The DOE Says Students Should Spend 8-10% Of Their Income on Loans. How Much Student Debt is Really Too Much?

Posted By Donna Fuscaldo on June 22, 2015 at 10:20 am
The DOE Says Students Should Spend 8-10% Of Their Income on Loans. How Much Student Debt is Really Too Much?

Student loan debt if a fact of life for many students. But it doesn’t have to bankrupt you once you leave college. Figuring out how much debt you can handle is a process that should start before you choose a school.

Nobody wants to be saddled with thousands of dollars in debt when they graduate college. However, that’s exactly the case for countless students around the country. And while forgoing debt to fund a college education is a pipe dream for many incoming students, understanding just how much debt is reasonable is becoming a necessary step in the school scouting process.

“The key is to reach students before the decision point and before the application stage,” says Bruce McClary, a spokesman at The National Foundation for Credit Counseling. “You have to figure out how much the full cost of college is going to be in the early stages.”

When it comes to calculating how much debt is manageable, the U.S. Department of Education has its own formula as part of its gainful employment rule. If passed, the rule would require for-profit institutions to prepare students for “gainful employment in a recognized occupation.” A program would be considered to lead to gainful employment if the annual loan payment of a typical graduate doesn’t exceed 20 percent of his or her discretionary income, or 8 percent of his or her total earnings. According to McClary,  students should try to keep their student loan debt at between 8 and 10 percent of their monthly income.

Consider all the costs

Figuring out how much debt you can handle isn’t simply a matter of looking at the tuition you’ll pay over the course of four years. It also takes into account your expected average salary, as well as other costs associated with attending an institution of higher education.

“Different majors can handle different levels of debt,” says Joseph Orsolini, founder of College Aid Planners. “An engineering graduate can handle a lot more debt than a school teacher.” Orsolini says that, if possible, families should not exceed the $27,000 they can get in Federal loans to pay for college, because once they go past that, paying it back can get hard. He points to one client who came out of college with about $100,000 in student loan debt, plus a degree as a speech pathologist – which makes, on average, $42,000 a year. “Half of her take-home income goes to pay back that student loan,” says Orsolini.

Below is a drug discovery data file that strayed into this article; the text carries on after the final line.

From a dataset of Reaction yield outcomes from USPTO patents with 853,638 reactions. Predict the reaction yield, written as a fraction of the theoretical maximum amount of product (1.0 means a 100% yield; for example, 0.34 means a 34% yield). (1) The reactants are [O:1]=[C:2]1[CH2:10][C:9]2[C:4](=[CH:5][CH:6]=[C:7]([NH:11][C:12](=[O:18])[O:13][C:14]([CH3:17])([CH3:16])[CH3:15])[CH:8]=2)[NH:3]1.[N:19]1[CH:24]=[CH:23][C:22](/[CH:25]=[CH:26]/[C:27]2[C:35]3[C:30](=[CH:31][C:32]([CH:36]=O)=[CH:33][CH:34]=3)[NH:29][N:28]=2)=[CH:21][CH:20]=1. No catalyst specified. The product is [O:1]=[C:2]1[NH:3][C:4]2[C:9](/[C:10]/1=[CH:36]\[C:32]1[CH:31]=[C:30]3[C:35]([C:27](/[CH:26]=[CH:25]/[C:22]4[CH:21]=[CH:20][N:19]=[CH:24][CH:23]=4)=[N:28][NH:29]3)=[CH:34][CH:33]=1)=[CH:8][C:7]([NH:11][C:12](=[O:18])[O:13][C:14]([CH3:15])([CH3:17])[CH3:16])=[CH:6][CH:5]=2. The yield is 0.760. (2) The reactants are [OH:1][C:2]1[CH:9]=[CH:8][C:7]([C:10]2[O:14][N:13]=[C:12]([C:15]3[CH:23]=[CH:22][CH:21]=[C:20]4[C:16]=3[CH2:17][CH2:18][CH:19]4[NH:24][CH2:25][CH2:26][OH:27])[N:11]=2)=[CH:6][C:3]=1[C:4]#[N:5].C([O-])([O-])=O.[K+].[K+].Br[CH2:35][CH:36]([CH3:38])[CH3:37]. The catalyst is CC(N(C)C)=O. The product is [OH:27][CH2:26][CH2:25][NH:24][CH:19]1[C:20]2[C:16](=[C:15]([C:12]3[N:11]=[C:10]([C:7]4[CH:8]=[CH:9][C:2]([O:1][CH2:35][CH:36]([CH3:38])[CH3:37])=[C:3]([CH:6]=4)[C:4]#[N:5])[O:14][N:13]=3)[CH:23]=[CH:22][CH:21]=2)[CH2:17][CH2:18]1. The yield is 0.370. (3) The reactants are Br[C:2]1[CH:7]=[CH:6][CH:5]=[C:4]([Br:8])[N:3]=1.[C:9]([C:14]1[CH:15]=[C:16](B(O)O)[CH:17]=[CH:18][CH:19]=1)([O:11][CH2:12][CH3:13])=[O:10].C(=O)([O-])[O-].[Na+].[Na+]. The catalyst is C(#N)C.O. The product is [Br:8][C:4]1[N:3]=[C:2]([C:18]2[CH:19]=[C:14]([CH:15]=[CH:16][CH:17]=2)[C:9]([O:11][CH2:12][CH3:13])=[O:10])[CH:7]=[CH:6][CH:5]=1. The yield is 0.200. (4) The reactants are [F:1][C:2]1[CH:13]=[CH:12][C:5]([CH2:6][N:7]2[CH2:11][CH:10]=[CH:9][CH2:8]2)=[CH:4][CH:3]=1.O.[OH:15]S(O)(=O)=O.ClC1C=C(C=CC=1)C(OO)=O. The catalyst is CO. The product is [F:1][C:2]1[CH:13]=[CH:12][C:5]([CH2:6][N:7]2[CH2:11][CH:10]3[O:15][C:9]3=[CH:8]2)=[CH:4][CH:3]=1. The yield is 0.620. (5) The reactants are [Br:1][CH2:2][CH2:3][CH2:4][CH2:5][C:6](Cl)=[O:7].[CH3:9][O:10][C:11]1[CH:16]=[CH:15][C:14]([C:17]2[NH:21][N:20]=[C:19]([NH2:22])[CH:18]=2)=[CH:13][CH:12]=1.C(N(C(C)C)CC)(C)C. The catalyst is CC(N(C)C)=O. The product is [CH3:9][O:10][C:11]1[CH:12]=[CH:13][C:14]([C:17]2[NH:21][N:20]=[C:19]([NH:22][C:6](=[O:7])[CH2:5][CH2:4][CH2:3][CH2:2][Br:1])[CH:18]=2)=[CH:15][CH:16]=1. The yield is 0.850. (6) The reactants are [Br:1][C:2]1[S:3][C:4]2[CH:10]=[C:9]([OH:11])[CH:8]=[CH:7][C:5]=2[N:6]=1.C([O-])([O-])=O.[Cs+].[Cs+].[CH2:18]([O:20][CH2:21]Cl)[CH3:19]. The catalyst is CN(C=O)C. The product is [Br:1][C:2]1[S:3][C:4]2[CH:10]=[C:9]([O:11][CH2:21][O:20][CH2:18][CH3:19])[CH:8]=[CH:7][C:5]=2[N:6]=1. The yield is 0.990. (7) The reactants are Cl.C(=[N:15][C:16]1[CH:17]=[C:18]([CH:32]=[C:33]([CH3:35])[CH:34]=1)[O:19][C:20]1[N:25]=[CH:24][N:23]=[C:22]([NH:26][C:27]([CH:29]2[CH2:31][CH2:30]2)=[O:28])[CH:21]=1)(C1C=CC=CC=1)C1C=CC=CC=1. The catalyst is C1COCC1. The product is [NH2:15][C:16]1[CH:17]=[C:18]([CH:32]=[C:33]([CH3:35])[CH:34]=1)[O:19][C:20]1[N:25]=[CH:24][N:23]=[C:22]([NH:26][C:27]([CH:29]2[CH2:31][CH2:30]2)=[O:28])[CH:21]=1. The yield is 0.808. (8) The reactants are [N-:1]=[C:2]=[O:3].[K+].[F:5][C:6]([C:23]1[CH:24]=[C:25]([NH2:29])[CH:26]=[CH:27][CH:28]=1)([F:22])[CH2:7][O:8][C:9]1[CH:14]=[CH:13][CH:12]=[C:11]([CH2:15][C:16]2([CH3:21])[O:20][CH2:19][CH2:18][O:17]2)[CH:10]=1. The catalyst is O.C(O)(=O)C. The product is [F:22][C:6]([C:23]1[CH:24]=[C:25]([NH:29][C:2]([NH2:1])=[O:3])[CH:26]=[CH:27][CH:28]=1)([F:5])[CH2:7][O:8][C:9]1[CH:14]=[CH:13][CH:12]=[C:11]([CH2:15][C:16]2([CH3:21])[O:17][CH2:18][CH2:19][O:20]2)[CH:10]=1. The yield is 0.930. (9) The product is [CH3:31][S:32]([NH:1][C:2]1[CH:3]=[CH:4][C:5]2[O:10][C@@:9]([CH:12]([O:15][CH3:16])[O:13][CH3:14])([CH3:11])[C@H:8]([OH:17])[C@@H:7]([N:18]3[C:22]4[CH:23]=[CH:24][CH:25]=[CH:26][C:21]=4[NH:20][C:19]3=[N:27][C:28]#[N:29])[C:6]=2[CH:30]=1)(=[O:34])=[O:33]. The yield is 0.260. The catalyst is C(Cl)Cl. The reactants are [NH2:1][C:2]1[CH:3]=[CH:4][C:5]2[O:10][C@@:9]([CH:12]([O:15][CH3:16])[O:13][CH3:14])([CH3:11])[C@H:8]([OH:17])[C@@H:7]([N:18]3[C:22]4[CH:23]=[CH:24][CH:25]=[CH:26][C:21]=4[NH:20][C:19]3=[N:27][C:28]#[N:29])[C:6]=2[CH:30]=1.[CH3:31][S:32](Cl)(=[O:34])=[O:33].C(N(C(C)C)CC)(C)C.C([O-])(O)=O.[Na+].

Project a budget to determine your debt load

When coming up with the total cost of an education and the amount of debt they can handle, McClary says students need to take into account the costs of textbooks, transportation, rent, food and other living expenses. Once they have that figured out, they need to determine how much financial aid, grants and other free money they will qualify for. With that number in hand, they should then compare the average salary of the degree they want to pursue, and then choose a school accordingly. The last thing students want to do is attend a pricey school without taking into account their future earning potential. After all, someone graduating from Harvard with a teaching degree will likely have a tough time paying back their student loans.

“You need to be realistic about the salary ranges based on where you want to live after college,” says McClary. “Then you have to factor in your living expense and put together a projected budget that looks at all the things you will be responsible for.”

Creating that projected budget before you even apply to a school may seem like an arduous task. But without it, students can end up making bad financial decisions that they will be paying for in the years to come, McClary says.  What’s more, the projected budget will give you a reality check about the major you want to pursue. While sports management may be your dream, if the cost to get that major severely outweighs your earning potential, a different major or a cheaper school may be a smarter financial decision.

Find ways to reduce the overall cost

Along with figuring out how much they can afford in loans, students should also try to find ways to bring down the total cost from the start. Pamela Yellen, president and founder of Bank on Yourself, a financial planning company, says it will be hard for students in high school to figure out how much debt they will be able to handle without the help of parents. Even if they can easily come up with a hard number, any reduction in that number means they will be better off. For one thing, Yellen says, high school students shouldn’t be encouraged to attend a particular school if they aren’t going to come out with marketable skills. What’s more, she says, families can defray some of the cost by having their child or children attend a community college for two years before switching to a four-year degree program at a more expensive institution. “Many students end up with a lifetime of debt they incurred while not learning much,” says Yellen. “That debt may disqualify them from buying a home, or saving for retirement.”


Donna Fuscaldo
Donna Fuscaldo is a freelance journalist hailing out of Long Island, New York. She has also written for,,,, Business Insider, Dow Jones Newswires and the Wall Street Journal.

You May Also Like